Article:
Essentially being on a dating app is with a view to finding someone and getting off it. A ‘regular’ gay person is always striving to find someone that would facilitate getting off the app altogether. In fact, most modern day gay men look down on it as a last resort, to address the basest of instincts. There are so many other dating apps that aren’t centred around sex and discretion that there is only really one reason to be on it, to hook up.
Married men hook-ups
So if you’re a straight man already in a relationship with a woman, you aren’t there for dates, you are there for one thing.
Being on the app can of course render men vulnerable. In February 2019 in Perth, Scotland, a man was convicted of blackmail after trying to extort money from someone he had met on Grindr, threatening to expose him.
One of the benefits of Grindr is the ability to ‘block’ someone. While it’s used regularly by most people on there to end a conversation or when you don’t like or fancy someone. If they think someone is getting too close, blocking wipes out the conversation and any pics they might have sent. Of course, you can screen grab but for the most part, a straight married man can pull the plug and any worries can be annulled there and then essentially.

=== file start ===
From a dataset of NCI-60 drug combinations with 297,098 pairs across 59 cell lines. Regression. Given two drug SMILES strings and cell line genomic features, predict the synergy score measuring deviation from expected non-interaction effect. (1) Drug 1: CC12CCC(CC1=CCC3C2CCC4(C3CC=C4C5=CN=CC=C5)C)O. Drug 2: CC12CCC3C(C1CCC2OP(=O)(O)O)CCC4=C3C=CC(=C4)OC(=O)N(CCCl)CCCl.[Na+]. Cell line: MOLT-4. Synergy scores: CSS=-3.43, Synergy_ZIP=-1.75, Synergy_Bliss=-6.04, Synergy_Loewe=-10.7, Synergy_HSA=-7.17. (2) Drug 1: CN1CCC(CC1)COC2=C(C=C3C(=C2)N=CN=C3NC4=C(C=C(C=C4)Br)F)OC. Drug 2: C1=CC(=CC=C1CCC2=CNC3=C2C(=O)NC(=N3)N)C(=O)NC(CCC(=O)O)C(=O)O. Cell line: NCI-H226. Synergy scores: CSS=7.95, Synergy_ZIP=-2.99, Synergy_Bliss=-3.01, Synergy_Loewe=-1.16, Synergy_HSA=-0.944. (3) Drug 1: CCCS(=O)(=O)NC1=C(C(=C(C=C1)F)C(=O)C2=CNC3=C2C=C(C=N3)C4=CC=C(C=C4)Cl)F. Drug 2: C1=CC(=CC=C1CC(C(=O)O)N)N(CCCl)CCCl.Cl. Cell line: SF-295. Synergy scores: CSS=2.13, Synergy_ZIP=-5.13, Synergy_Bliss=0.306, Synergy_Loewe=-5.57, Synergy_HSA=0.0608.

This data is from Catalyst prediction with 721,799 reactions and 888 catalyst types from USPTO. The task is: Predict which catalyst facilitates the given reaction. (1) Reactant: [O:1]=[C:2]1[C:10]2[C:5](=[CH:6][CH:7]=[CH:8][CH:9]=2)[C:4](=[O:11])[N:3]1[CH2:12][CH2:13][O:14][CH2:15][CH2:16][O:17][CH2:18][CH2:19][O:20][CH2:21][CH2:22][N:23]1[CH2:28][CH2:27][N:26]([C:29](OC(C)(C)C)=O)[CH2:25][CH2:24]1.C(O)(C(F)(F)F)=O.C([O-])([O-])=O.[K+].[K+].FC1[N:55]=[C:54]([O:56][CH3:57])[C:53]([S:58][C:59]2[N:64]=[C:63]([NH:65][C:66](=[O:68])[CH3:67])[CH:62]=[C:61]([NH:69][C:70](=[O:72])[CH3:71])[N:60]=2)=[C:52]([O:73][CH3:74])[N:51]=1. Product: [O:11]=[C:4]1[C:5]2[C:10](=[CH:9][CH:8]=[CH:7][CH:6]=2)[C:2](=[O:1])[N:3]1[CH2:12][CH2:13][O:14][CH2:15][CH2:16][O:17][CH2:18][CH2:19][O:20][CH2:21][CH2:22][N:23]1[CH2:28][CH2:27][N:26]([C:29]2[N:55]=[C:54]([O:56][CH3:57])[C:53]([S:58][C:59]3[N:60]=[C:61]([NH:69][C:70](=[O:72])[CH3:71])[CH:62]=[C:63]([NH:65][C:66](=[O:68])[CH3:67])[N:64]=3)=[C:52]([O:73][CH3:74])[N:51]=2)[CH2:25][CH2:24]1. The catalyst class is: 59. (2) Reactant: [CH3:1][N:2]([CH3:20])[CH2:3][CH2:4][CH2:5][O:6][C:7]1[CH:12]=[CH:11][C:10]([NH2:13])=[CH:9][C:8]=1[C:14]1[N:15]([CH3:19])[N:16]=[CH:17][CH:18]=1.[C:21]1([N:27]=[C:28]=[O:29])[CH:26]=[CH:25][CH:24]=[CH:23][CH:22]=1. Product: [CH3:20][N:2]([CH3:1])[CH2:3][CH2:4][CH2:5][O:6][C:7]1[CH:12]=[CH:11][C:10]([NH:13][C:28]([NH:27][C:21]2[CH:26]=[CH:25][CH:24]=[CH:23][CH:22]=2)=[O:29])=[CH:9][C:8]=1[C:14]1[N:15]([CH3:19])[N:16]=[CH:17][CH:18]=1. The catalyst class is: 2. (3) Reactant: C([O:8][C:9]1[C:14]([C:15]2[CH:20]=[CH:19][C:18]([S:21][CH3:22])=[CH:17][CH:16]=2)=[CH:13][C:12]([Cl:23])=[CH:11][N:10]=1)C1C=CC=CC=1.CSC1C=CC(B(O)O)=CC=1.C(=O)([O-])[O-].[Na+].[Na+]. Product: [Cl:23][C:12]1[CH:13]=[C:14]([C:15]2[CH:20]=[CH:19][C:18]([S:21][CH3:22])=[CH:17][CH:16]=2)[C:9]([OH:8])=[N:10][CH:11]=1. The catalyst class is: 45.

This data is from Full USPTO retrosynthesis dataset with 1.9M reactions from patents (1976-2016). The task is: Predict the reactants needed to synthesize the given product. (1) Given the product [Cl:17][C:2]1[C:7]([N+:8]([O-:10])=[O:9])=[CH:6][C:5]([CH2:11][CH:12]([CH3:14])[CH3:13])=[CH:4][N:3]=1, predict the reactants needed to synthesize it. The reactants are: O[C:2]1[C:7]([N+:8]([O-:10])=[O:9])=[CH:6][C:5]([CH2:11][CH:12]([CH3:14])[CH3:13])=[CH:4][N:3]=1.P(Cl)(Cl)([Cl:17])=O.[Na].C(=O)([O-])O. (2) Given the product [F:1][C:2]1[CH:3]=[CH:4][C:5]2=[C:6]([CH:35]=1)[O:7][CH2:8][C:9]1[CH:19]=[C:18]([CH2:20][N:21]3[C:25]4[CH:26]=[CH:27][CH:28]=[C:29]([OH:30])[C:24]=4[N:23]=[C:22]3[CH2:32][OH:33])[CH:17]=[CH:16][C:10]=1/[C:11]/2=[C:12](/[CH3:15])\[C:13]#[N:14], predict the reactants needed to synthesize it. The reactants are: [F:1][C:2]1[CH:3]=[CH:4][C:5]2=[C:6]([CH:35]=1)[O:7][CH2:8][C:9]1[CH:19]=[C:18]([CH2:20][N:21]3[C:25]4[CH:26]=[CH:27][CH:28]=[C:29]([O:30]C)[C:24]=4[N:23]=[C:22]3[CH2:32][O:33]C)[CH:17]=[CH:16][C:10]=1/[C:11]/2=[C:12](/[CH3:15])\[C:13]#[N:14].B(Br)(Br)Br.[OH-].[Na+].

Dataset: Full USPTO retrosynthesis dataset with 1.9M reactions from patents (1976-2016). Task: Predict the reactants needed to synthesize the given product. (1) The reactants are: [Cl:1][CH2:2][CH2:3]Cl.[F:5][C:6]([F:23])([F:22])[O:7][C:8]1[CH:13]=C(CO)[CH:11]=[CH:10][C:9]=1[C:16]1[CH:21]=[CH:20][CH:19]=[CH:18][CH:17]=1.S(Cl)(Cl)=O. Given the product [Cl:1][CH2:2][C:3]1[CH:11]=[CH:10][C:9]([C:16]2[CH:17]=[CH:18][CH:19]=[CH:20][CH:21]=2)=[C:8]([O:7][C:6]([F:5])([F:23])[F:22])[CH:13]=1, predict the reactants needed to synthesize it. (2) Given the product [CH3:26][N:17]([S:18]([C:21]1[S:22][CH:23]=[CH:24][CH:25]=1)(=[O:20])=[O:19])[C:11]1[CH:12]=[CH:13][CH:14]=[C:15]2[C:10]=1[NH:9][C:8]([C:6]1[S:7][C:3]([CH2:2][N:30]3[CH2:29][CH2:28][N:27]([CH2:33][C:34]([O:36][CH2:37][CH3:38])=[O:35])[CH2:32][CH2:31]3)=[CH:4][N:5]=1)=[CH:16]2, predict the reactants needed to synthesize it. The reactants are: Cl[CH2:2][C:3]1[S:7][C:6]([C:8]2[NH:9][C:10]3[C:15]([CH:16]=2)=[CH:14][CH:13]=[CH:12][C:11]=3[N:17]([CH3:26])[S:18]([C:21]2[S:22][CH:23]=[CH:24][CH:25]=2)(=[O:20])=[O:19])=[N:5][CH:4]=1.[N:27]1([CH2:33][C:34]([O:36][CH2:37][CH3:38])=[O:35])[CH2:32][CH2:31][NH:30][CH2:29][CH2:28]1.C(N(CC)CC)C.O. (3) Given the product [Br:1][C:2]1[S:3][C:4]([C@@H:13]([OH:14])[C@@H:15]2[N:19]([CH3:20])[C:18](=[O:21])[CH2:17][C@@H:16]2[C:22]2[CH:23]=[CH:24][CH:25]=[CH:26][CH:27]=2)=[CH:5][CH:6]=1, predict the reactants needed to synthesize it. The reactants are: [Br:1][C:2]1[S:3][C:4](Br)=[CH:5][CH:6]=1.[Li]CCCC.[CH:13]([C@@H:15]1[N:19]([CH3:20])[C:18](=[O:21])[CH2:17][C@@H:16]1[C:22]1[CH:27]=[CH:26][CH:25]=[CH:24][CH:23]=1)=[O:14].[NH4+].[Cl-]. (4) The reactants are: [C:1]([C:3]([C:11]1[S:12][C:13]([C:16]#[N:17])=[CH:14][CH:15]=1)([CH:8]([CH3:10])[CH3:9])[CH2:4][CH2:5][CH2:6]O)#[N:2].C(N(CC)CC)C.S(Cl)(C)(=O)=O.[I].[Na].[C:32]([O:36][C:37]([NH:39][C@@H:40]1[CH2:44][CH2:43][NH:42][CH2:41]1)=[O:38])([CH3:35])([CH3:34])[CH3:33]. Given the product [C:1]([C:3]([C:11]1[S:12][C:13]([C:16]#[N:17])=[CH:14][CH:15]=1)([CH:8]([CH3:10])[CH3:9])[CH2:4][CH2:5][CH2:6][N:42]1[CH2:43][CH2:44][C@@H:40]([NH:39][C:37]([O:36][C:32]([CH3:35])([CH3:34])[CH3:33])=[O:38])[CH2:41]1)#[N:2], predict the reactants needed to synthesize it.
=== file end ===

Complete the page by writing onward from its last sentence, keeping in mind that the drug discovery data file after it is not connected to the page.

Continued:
Is gay shame a thing of the past?
Is this the last generation whereby growing up with the stigma that came from being gay now simply isn’t there so you wouldn’t feel the need to get married and hide your true self? The majority of these men are in their mid-thirties to late forties meaning they were in their formative years in the late eighties and nineties.
The world was a different place for gay people back then with almost no positive representation in the media and if being gay wasn’t bad enough, the stigma of HIV and AIDS brought with it the threat that it could even kill you. With the medical advances now, HIV isn’t a death sentence and can be repressed with drug to undetectable levels. So will the amount of men in this situation dwindle as they feel more able to come out or to live in a more modern family structure with single sex parents for example?
One’s first instinct is to immediately see the man as a cheater and no amount of reasoning can escape the fact that they are being unfaithful to their spouses. Get past the initial crude advances and not far beneath the surfaces are men resigned to living a double life.
More than meets the eye
Would coming out be the answer or would that be tearing these men’s families apart. Of course it’s not uncommon for this to happen late in life but we are at an age where when they got married they were at the cusp of it all, a mere ten years later and they could have felt emboldened to ‘live their true selves’. Ultimately being gay or bisexual isn’t a choice but to hide it is.
Whether they wanted to live a life of 2.4 children and knew they couldn’t or they wanted to fulfil their parents’ wishes at a time when they felt being gay wasn’t an option, it’s clear that underneath the bravado there is pain. Some of these men find themselves in a situation they can’t see a way out of. It’s easy to judge but spare a thought for the men that cannot be honest with themselves or their family for whatever reason it may be.